LAWRENCE KORB: Well, I think it will be very hard for him to do that, because, remember, we have to take the troops out, because their tours are over and we'll be taking them out until July. And General Petraeus wants a pause, which the president has agreed to, for the next 45 days.

By that time, General Petraeus will have left, if he is confirmed according to their schedule. It will be almost impossible for General Odierno to walk in and say, "Well, I think we ought to take more troops out."

I think what he will say, as any human being, was, "Well, let me assess the situation," which basically then will bring us to the end of the Bush administration before we have anymore substantial troops drawdowns, which, again, that would make it very difficult to deal with the situation in Afghanistan.

MARGARET WARNER: What is Odierno's, Stephen Biddle, track record in Iraq himself?

STEPHEN BIDDLE: Well, he's had several tours there and very different responsibilities. The standard received view of his first tour as a division commander, shortly after the Saddam regime was toppled, was that his tour of duty was too violent, too heavy-handed, too conventional, not sufficiently oriented to counterinsurgency.

Interestingly, though, his tour as Multi-National Corps commander in Iraq was very much in line with General Petraeus' policies on counterinsurgency. Odierno was the man who implemented Petraeus' larger architecture for the conduct of the war.

MARGARET WARNER: Do you agree with that, Larry Korb?

LAWRENCE KORB: There's no doubt about it. In fact, General Odierno, even before General Petraeus got there, moved toward what has become known as the Anbar awakening or arming, training and paying the Sunni insurgents, who are basically teamed with us to fight al-Qaida.

I think Steve is right: The first tour, he didn't seem to understand the nature of the conflict. The second tour, he certainly did.

Petraeus and regional strategy

MARGARET WARNER: Now, in making Petraeus, Stephen Biddle, CENTCOM commander today, or saying he would nominate him, Secretary Gates said he was the best man for the job because this whole region, the CENTCOM region, is characterized by the need for asymmetric warfare, and he mentioned Afghanistan in particular.

Did that suggest to you that Gates is looking for any kind of different approach in Afghanistan and looking to Petraeus to design one? How did you read that?

STEPHEN BIDDLE: Our degrees of freedom for changing our approach in Afghanistan are constrained very tightly by resource availability. I mean, if you wanted to go to a counterinsurgency approach that put an emphasis on direct provision of population security by American forces, wholesale across the populated areas of Afghanistan, you would need a lot more troops than we have available to put in Afghanistan.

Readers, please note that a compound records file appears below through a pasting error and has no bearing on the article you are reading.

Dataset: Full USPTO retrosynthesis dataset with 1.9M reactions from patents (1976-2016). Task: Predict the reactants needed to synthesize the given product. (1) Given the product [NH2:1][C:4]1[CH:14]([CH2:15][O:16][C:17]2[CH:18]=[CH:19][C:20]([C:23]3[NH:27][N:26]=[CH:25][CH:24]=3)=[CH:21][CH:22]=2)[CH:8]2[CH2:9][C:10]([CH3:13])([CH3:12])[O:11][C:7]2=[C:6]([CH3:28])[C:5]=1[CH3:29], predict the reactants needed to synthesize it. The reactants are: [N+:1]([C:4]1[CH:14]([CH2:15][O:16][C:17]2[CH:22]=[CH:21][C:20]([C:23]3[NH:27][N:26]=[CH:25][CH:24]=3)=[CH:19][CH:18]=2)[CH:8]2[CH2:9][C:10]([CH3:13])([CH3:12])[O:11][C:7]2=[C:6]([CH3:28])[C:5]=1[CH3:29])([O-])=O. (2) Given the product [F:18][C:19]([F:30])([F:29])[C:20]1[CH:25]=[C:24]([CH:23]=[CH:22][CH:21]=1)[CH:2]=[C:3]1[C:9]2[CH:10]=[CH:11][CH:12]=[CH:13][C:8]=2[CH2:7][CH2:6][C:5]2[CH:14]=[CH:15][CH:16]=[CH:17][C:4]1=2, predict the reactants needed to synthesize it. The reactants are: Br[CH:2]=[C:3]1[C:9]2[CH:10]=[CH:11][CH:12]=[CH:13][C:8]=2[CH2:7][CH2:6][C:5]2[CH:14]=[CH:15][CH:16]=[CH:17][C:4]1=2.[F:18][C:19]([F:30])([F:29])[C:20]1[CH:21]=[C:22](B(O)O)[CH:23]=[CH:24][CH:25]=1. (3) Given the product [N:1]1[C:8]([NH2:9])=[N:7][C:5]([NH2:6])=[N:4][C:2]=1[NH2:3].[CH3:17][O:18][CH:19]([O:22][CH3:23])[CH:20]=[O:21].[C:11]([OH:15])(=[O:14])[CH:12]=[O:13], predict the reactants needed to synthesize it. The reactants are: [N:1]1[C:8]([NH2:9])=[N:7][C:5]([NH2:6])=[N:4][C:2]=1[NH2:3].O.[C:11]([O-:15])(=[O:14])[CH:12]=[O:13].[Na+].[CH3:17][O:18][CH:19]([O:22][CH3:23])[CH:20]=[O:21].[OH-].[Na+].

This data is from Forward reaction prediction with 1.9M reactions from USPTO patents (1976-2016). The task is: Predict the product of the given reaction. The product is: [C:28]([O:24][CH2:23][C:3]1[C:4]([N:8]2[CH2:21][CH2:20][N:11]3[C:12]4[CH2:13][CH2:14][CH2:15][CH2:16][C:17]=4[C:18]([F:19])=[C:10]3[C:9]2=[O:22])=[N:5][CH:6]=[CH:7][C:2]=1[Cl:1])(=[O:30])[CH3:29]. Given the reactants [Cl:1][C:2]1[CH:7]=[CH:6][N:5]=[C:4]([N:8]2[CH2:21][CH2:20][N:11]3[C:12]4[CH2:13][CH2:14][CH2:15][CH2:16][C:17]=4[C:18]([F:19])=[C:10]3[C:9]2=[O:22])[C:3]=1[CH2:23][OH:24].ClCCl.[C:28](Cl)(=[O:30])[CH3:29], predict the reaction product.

I mean, given that, I think a lot of us would prefer, the things being equal, to do a more traditional counterinsurgency approach in Afghanistan and, for that matter, to view Pakistan through the lens of an emerging insurgency there. Our ability to change our policy is really tightly constrained by the number of troops we have available.

MARGARET WARNER: Lawrence Korb, how do you see that?

LAWRENCE KORB: Well, it's also not only by the number of troops, but in Afghanistan, you have a NATO command, which has the majority of the troops, the so-called ISAF force, and that commander there reports to a general in Brussels.

It's only the American forces there that will be reporting to General Petraeus, and that's part of the problem. You don't have a unity of command there and you have different rules for all of the countries involved.

So in Afghanistan, it's not just the question of lack of troops. It's also a lack of coordination among the troops and all the various countries that are involved.

Looking to the future

MARGARET WARNER: Finally, briefly from both of you, and I'll start from you, Stephen Biddle, if you've had this kind of major double shift right at the end of a president's term, does this in any way constrain or lock in the next president?

STEPHEN BIDDLE: These officers serve at the pleasure of the president. If a new administration wants them to change, they can change them.

That having been said, there's no tradition in the United States of these jobs changing when administrations change. It would be quite a statement politically if an incoming administration decided to change these officers, a statement that a new administration might or might not be willing to make.

MARGARET WARNER: Same question to you, Larry Korb. And I'll note that you are an informal adviser to one of the Democratic candidates, Barack Obama.

LAWRENCE KORB: Yes. These generals and admirals are appointed usually for a three-year term. And so it's very unusual to change.

Usually you have to have a cause, like the situation with Admiral Fallon, where he seemed to have spoken out of turn to a reporter. So I think, you know, basically, unless General Petraeus himself wants to leave, that he will probably be there for the three years.

General Odierno, the field commander, they've had much shorter tours than the so-called combatant commanders.

MARGARET WARNER: All right, Larry Korb and Stephen Biddle, thank you both.

LAWRENCE KORB: Thank you.

STEPHEN BIDDLE: Thank you.